Studies of MSM in Africa that have assessed structural barriers to HIV services have demonstrated widespread stigma in the form of violence, exclusion and denial of healthcare services, and targeted discrimination. In a reanalysis of the data describing MSM from Malawi, Namibia and Botswana, MSM commonly reported experienced and perceived stigma as limiting coverage and uptake of preventive services, such as HIV testing .
In Senegal, a qualitative case study was completed to assess the impact of the enforcement of laws that criminalize same-sex practices on HIV prevention efforts among MSM in Senegal [14, 15]. After the International Conference on AIDS and STIs in Africa meeting held in Dakar, Senegal, in 2008, nine MSM health providers were arrested in the privacy of their homes as a result of their sexual orientation [16, 17]. The aftermath of these arrests were studied, and respondents reported pervasive fear and hiding among MSM secondary to these arrests and subsequent media publicity . Moreover, service providers suspended HIV prevention programmes targeting MSM out of fear for their own safety. Those who continued to provide services noticed a sharp decline in MSM participation. Overall, the coverage of well-established HIV prevention, treatment and care services significantly decreased in response to these arrests, in part, due to the inability of MSM to continue to advocate for their needs because of fear for their safety . These data suggest that laws criminalizing same-sex practices and the enforcement of these laws create a context where it is exceedingly difficult to accrue and retain MSM secondary to the realistic fear of adverse consequences of inadvertent disclosure of sexuality.
While the epidemiology of HIV prevalence and risk among MSM across the continent is becoming increasingly clear, interventions specifically targeting MSM have lagged [18, 19]. The components of an optimal package of interventions for MSM in Africa have not been studied. The first study prevention study including MSM completed in Africa was iPrEX, which evaluated oral Truvada as chemoprophylaxis for the prevention of HIV infection . While this was the first study to demonstrate effectiveness of a biomedical intervention among MSM specifically, it also demonstrated the feasibility of conducting randomized controlled trials among MSM in South Africa. Other biomedical interventions, such as tenofovir-loaded rectal microbicides, are also being considered for MSM in the African context.
Baseline assessments of risk status, including bisexual concurrency, condom and lubricant use, and rates of transactional sex among MSM, are needed to consider the feasibility of biomedical interventions, such as oral and topical chemoprophylaxis. In addition, characterization of structural barriers limiting access to HIV prevention, treatment and care services for MSM are needed to inform combination HIV prevention intervention development and evaluation strategies. In response to these data needs, this study represents the first data characterizing sociodemographic characteristics, HIV-related risk practices and structural barriers to care by MSM in Lesotho.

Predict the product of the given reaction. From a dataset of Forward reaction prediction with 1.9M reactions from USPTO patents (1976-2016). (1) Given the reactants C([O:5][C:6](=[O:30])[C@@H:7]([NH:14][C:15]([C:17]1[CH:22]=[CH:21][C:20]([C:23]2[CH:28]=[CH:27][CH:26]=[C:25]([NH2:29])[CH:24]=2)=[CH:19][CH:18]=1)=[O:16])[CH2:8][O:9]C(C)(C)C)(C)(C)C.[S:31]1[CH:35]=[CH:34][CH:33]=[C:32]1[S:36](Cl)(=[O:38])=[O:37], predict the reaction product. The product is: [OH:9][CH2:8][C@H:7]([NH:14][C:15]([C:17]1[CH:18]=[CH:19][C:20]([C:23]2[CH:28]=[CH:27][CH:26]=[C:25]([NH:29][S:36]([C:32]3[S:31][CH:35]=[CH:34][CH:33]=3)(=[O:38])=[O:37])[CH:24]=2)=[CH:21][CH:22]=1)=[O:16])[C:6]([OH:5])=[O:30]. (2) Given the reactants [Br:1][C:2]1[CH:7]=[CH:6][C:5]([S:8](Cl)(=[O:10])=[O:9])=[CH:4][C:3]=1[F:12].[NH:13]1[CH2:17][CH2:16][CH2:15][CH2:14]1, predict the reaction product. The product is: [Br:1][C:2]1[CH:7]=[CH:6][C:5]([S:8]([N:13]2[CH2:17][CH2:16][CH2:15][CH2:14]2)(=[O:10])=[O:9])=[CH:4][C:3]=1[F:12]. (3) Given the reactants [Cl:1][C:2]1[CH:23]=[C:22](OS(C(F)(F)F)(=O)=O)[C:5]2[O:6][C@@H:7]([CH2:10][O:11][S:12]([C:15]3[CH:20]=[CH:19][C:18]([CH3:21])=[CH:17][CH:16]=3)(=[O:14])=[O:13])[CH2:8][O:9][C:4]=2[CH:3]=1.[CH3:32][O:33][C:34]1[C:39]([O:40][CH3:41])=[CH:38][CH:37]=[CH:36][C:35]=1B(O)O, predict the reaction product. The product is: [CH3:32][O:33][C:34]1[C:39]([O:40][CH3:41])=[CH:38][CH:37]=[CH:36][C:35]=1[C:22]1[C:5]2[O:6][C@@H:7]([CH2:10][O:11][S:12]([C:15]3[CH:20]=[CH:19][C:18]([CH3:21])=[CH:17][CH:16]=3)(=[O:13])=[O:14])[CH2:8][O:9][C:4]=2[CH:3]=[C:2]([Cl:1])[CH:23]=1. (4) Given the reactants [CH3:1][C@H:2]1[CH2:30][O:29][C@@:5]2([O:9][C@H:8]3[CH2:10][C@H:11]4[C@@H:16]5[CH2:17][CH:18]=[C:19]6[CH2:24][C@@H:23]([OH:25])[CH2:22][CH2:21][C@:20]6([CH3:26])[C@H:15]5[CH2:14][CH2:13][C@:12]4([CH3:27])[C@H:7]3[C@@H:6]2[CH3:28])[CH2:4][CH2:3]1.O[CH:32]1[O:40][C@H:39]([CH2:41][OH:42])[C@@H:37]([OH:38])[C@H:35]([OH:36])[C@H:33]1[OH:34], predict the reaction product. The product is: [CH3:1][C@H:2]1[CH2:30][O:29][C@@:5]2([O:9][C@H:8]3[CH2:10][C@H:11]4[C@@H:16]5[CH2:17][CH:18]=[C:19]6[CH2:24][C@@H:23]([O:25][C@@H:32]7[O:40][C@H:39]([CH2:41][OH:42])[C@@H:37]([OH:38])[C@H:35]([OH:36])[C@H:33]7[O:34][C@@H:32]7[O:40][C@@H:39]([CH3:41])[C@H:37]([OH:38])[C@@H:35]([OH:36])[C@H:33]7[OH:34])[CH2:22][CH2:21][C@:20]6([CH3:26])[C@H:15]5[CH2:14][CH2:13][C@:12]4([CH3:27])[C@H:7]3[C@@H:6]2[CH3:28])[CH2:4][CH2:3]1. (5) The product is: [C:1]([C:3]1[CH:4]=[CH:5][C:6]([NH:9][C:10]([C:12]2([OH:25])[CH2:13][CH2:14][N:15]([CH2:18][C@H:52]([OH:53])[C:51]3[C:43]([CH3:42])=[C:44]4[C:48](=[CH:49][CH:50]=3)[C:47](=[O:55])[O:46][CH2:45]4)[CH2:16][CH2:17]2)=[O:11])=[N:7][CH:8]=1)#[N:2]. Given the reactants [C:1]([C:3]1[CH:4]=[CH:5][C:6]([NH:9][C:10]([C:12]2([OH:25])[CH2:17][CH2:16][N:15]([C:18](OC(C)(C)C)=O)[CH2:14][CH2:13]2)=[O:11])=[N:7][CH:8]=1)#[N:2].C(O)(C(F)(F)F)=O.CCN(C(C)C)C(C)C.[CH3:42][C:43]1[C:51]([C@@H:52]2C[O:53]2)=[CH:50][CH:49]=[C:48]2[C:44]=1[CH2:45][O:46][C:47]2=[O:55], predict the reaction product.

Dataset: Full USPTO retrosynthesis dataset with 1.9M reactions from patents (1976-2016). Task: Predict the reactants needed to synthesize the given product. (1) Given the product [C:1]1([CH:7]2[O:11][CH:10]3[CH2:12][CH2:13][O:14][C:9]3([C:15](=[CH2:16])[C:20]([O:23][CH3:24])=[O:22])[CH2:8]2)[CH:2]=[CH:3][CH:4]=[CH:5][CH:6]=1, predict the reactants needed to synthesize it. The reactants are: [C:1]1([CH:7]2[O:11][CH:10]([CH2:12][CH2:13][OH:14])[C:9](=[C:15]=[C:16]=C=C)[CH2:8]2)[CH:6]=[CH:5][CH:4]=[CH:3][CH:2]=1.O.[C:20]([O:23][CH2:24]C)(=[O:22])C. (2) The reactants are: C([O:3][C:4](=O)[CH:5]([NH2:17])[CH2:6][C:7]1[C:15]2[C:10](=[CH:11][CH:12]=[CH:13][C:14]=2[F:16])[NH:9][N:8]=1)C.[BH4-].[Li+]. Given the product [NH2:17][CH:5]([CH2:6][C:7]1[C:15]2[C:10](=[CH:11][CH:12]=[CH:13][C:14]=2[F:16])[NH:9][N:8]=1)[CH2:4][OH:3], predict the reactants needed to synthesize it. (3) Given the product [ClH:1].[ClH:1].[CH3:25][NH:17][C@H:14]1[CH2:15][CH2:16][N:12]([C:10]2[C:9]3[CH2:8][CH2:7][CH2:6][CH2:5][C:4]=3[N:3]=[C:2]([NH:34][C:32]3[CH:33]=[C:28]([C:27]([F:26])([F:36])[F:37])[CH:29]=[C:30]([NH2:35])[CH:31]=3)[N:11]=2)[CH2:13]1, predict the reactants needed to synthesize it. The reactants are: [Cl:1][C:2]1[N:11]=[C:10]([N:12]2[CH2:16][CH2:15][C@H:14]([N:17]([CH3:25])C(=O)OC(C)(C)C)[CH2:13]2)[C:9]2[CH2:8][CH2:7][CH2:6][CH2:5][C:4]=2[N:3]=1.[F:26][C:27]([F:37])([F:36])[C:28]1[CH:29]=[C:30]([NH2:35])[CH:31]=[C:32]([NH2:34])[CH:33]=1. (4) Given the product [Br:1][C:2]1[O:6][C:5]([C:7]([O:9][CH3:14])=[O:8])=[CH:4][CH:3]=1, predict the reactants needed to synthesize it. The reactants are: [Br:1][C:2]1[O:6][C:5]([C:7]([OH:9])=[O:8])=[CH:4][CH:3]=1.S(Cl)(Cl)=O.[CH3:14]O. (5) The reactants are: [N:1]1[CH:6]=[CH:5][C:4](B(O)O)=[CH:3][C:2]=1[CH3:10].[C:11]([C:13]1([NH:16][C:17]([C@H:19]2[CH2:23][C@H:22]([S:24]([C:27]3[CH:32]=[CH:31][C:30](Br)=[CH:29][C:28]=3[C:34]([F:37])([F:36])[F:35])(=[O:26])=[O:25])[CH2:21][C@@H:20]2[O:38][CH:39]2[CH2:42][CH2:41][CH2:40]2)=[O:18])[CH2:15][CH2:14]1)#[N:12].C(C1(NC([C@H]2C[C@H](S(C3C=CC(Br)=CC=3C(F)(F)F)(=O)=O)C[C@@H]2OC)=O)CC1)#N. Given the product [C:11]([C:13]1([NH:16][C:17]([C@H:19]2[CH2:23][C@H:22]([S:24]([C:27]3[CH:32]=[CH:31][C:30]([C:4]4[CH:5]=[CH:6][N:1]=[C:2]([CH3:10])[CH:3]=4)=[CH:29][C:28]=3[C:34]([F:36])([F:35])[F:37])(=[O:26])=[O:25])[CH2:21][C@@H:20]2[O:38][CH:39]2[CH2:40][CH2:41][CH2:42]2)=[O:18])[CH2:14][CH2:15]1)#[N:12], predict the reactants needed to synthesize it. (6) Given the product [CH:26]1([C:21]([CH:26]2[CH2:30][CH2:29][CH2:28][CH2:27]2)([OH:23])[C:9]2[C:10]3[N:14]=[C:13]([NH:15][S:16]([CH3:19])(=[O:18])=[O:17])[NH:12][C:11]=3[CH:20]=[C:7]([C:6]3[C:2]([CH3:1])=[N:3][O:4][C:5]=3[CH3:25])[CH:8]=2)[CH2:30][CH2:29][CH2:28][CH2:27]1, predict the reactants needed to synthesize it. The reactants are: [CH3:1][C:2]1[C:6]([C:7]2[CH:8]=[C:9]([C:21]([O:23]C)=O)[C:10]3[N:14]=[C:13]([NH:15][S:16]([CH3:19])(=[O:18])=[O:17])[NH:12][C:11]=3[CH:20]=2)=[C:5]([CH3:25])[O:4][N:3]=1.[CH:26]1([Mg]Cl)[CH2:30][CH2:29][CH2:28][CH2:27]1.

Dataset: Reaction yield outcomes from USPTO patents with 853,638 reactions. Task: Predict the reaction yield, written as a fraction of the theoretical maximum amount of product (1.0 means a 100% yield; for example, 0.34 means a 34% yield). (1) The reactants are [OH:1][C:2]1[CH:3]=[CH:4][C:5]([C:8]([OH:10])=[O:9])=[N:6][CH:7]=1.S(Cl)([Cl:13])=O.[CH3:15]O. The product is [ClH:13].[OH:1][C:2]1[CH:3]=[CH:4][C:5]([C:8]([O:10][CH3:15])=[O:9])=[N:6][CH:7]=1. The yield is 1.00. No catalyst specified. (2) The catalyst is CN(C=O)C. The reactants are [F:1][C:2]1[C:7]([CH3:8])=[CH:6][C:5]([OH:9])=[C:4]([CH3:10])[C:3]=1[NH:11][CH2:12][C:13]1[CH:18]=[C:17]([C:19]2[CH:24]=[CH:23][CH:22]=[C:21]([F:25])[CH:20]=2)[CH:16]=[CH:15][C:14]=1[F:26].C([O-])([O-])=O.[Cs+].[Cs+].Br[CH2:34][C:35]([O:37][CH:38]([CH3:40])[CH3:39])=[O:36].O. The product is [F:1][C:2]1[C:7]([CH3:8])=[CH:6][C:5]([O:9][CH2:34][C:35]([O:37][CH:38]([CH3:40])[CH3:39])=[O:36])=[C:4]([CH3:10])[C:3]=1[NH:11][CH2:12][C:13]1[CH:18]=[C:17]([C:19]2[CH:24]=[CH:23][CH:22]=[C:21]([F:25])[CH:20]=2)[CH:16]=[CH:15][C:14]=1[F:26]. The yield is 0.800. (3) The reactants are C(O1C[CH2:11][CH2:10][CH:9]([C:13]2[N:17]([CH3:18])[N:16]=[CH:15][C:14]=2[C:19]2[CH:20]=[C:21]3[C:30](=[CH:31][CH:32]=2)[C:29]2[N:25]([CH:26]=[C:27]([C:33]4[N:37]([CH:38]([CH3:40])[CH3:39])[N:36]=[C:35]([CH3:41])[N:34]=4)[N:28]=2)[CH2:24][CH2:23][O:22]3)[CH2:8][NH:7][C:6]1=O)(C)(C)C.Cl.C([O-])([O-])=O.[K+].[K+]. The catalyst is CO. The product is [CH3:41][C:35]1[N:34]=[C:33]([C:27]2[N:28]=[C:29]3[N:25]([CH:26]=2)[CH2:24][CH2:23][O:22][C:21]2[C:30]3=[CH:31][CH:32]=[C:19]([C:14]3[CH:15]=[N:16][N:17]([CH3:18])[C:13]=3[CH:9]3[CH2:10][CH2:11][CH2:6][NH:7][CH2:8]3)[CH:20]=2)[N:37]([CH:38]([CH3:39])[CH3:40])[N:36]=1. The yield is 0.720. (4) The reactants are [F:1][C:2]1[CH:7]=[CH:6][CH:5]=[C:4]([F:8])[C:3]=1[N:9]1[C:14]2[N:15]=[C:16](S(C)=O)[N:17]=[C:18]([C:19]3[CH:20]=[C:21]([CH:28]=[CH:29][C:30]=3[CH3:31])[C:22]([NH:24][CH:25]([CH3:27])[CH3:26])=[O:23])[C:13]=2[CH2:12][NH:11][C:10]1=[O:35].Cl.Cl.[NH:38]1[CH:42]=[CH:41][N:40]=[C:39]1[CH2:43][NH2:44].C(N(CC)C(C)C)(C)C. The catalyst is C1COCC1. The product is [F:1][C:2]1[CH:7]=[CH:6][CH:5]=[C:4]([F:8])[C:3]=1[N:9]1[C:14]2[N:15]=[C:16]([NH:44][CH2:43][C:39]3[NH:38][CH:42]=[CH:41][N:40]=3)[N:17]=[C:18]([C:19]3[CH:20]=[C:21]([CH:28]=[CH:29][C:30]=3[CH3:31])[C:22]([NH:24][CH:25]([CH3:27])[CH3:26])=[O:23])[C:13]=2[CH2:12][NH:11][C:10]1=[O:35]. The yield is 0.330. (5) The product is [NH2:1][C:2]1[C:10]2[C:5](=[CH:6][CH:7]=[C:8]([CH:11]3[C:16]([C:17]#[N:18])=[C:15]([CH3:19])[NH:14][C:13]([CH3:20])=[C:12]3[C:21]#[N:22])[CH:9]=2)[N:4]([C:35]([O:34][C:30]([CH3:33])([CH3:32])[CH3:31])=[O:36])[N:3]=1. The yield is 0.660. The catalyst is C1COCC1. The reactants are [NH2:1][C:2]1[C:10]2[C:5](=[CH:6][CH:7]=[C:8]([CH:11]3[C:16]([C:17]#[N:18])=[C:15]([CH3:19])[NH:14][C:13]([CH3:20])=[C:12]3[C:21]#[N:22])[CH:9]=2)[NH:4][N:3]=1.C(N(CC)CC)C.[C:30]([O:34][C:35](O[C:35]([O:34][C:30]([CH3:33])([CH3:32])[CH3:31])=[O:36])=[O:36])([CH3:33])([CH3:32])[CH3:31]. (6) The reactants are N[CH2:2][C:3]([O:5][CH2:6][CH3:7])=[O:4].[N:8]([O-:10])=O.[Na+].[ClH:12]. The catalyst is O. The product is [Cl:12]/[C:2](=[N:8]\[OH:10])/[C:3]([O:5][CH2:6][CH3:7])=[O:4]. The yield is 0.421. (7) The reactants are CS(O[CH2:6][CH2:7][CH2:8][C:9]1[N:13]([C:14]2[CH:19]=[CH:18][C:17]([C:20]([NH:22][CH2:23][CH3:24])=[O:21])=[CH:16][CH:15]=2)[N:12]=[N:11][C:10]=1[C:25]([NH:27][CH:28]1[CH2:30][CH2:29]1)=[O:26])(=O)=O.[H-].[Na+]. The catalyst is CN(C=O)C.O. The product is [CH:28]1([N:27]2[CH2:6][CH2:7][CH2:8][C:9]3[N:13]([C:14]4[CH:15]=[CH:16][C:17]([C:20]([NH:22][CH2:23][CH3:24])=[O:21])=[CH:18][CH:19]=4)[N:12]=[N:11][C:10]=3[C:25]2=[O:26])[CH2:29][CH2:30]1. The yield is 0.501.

Participants eligible for this research were men aged 18 years or older, who reported ever having had insertive or receptive anal intercourse with another man. Other inclusion criteria included the ability to provide informed consent in either Sesotho or English to partake in filling in the questionnaire. Exclusion criteria included being born as a female. Known positive HIV serostatus or self-identified sexual orientation were not exclusion criteria for this study.
Sampling and recruitment
This study used snowball sampling for participant accrual. During the planning phase for this work, several different accrual strategies were discussed, including time-location sampling as compared with chain-referral methods, such as snowball or respondent-driven sampling. Given the lack of identified venues, the ability to use time-location sampling was limited as the only option was to potentially accrue from healthcare settings. There are no dedicated service providers for MSM in Lesotho. Based on safety and desired study outcomes, the decision was made to use peer-referral methods.
The option of training to complete respondent-driven sampling was presented to the community implementing partner, the Matrix Support Group, but a decision was made that, based on existing infrastructure, the implementation of respondent-driven sampling would be a barrier. The snowball sample was initiated with 10 seeds chosen from the membership of the Matrix Support Group, which is the first and only organization supporting the health and advocacy needs of lesbian, gay, bisexual and transgendered (LGBT) peoples in Lesotho http://www.facebook.com/pages/Matrix-Support-Group/294891844889.